Starkey Citizens for a Clean & Healthy Environment
Transparency Battle Unites Fracking Advocates, Opponents

ALBANY — Nearly five years after New York first looked at large-scale hydraulic fracturing for natural gas, both sides of the highly contentious shale-gas-drilling debate have finally reached common ground -- not on policy, but on a perceived lack of transparency.

With a hotly anticipated health analysis of hydrofracking being carried out exclusively behind closed doors, fracking advocates and opponents say they’re becoming increasingly frustrated with a review process that they believe has been cloaked in secrecy.

Various industry representatives, environmental groups, health organizations and state lawmakers have expressed a similar sentiment in interviews over the past week: They’re all in the dark.

“No one -- and certainly no one in industry -- has any idea of what this so-called health review is,” said Karen Moreau, executive director of the New York State Petroleum Council. “You would think that if there was some sort of comprehensive review being done by the health commissioner, they certainly would at least involve the public, the industry, the environmental groups in what they’re doing.”

Concerns about the openness of Health Commissioner Nirav Shah’s review have surrounded his work since it was first launched last September and have only intensified in recent months. Little has been publicly released on the analysis, which -- according to Cuomo -- will guide an ultimate decision on whether to allow high-volume fracking in New York.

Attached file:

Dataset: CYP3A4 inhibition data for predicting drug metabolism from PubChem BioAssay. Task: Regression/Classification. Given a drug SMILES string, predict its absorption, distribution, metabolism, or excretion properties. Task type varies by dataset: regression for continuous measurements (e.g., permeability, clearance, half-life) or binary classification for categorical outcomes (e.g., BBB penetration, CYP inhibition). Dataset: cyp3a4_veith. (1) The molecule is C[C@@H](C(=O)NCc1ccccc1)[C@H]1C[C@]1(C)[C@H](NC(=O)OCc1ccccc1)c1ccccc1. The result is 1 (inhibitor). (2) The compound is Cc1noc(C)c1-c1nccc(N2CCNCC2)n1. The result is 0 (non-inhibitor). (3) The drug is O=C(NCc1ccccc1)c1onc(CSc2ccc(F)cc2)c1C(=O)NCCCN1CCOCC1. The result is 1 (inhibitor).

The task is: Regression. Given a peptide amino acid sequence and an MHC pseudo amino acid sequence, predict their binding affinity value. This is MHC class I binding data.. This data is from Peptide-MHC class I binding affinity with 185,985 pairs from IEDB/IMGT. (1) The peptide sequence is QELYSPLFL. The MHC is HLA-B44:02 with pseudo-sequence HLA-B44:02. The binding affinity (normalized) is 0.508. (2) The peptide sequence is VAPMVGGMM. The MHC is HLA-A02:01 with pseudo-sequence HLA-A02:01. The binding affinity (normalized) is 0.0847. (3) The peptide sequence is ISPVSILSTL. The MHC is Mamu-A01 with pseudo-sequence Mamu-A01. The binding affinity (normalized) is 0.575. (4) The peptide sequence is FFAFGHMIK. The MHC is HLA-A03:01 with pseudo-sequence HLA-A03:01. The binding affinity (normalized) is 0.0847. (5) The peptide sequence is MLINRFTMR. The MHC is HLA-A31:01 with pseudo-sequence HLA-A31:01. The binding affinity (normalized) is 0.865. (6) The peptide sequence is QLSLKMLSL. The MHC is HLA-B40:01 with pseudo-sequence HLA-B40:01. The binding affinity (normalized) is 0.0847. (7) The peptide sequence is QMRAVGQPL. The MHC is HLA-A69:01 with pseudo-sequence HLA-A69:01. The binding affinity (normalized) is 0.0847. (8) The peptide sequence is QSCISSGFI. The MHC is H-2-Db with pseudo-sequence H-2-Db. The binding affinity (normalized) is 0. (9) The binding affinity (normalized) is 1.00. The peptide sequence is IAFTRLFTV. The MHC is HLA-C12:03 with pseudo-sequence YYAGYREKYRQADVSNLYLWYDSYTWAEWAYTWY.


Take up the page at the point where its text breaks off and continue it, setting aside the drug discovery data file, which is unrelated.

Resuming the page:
The Department of Health did not respond over the past several days to a detailed set of questions from Gannett’s Albany Bureau on the state of its review of fracking, a gas-stimulation process that proponents say could help boost the struggling upstate economy while opponents warn of potential environmental degradation.

Last September, state Department of Environmental Conservation Commissioner Joseph Martens said he had asked Shah to “assess the (DEC’s) health impact analysis” on fracking and to “identify the most qualified outside experts to advise him in his review.”
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